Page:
to contain the soil to stop it from sliding. One thing I’d also advise people: hire a licensed contractor with experience building them.’ His commitment to sustainability progressed naturally, from both an inherent wish to make a difference and a disheartenment from witnessing thoughtlessly wasted or mismanaged resources on construction sites. ‘If I can do my little bit and throw less into landﬁll, imagine what that would mean if thousands of builders [and consumers] started doing the same thing?’ he asks. Part of his approach to lessen each project’s environmental impact includes assessing and repurposing existing building materials wherever possible – ‘we reused the existing sandstone on another terrace restoration… hand-shaped it ourselves and ﬁxed the damaged pieces’ – or extensive recycling – ‘we had less than one tonne of waste on the Lodge development when it’s more common for 10–15 tonnes’. For Chris, building sustainable houses is more than just installing water tanks or solar panels. While these are worthwhile property additions to reduce our reliance on mains water and electricity, he believes in a holistic approach that considers all aspects of design, materials, long-term resource efﬁciency, liveability and site management. For homeowners who want a home that’s sustainable and comfortable, he says they must get three elements right: orientation, insulation and glazing.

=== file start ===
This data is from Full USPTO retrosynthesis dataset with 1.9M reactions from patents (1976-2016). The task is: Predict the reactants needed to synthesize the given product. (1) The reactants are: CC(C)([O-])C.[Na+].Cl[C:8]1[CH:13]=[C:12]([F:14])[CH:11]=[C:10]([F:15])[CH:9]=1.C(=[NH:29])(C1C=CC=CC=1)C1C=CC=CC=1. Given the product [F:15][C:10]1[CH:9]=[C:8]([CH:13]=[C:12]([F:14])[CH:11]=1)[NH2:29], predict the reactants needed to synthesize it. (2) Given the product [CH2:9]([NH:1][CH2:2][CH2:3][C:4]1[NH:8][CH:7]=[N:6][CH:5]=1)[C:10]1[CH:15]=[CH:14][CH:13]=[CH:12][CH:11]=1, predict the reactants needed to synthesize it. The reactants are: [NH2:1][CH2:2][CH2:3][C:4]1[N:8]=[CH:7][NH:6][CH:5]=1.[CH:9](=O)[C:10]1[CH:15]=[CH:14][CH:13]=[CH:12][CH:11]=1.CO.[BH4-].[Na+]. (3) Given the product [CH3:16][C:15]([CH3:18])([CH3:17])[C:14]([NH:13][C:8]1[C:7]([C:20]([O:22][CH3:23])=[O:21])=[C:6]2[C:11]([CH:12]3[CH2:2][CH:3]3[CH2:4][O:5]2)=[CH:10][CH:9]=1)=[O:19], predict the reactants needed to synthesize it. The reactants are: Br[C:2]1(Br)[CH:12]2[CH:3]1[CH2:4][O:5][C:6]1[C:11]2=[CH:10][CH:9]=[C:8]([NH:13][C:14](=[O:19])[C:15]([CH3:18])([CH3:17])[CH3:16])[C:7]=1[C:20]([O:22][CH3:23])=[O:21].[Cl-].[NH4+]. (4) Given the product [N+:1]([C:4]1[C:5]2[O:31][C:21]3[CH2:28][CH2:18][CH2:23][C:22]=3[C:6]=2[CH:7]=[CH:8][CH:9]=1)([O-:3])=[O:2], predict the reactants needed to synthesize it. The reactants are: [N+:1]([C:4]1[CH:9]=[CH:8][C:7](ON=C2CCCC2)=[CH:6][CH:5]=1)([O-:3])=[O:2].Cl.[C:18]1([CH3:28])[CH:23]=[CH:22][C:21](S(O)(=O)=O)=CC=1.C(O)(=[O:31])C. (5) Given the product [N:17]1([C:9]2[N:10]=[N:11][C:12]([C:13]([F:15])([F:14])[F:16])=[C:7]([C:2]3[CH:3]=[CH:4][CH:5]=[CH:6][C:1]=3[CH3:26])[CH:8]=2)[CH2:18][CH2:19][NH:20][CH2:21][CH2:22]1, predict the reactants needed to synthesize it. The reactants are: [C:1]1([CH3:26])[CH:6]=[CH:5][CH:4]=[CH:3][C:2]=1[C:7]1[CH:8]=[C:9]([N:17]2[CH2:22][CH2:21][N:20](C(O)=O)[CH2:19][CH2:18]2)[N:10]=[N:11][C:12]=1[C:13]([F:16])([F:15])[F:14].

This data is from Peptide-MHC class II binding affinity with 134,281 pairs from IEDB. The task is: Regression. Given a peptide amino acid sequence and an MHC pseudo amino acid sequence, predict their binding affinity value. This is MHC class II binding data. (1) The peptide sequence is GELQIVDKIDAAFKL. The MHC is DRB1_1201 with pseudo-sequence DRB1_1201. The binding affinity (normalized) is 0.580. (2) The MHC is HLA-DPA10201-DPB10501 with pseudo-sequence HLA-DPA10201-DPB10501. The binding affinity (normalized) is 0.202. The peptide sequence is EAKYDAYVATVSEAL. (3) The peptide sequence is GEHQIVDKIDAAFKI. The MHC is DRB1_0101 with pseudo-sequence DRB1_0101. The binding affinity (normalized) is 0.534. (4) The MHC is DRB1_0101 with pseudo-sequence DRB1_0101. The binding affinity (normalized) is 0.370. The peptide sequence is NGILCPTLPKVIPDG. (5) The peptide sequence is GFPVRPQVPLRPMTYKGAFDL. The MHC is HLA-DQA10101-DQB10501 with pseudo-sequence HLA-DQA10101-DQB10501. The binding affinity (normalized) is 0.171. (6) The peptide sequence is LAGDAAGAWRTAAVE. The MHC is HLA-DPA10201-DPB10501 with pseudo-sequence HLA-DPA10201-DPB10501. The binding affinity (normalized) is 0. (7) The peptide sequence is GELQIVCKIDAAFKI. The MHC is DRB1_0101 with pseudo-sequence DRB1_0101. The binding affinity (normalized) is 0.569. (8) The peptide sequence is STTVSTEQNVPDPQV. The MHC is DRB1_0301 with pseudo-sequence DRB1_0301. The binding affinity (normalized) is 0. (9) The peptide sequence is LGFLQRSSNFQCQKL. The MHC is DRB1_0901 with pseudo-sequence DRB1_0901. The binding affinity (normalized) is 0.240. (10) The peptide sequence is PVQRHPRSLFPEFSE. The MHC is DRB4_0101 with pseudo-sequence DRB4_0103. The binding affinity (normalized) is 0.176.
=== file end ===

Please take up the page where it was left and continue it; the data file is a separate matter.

‘You’ve got to work with the land and your surrounding environment to make sure the design orientates the home so it allows a lot of natural light as well as cross-ventilation for draughts,’ Chris explains. ‘This contributes to how well the house performs.’ Insulation is also a massive beneﬁt and doesn’t cost the earth, he says. ‘Insulation is very important, and should be used wherever possible. [Additionally] try to insulate the house from the outside, rather than just the inside, by awnings or products like Unitex panels, which have a hard surface and can be secured onto your home with an acrylic render ﬁnish.’
2014 winner Forest Lodge Eco House
HE BELIEVES IN A HOLISTIC APPROACH THAT CONSIDERS ALL ASPECTS OF DESIGN, MATERIALS, LONG-TERM RESOURCE EFFICIENCY, LIVEABILITY AND SITE MANAGEMENT
It’s commonly thought that doubleglazed windows are the ideal energyefﬁcient choice to keep your home at temperate levels, but Chris says highperformance, environmentally-friendly glass is a more affordable alternative and is worth investing in. ‘[Poor window insulation] allows a lot of heat or cold in, meaning you are dependent on the mechanical heating/ cooling of your home which obviously adds to your utility bills,’ Chris says.
‘[Consider] high windows or an openable skylight to allow hot air to escape in summer.’ While Chris steers clear of trends – ‘we try to set the benchmark’ – he is seeing more enquiries for underﬂoor heating, and in this instance, would recommend solar hydronic heating for interested homeowners. However, simple consumer choices like shifting to LED lighting or upgrading to higher energy star-rated white goods and water-efﬁcient tapware can also reduce everyone’s energy usage and environmental impact, he says. ‘Many people just look at the dollars, but if it’s a short-term cost it may often be a long-term saving. For example, a 5000L water tank may cost you $5000 to install, but you save that over the years – and you’ve got constant water.’ gs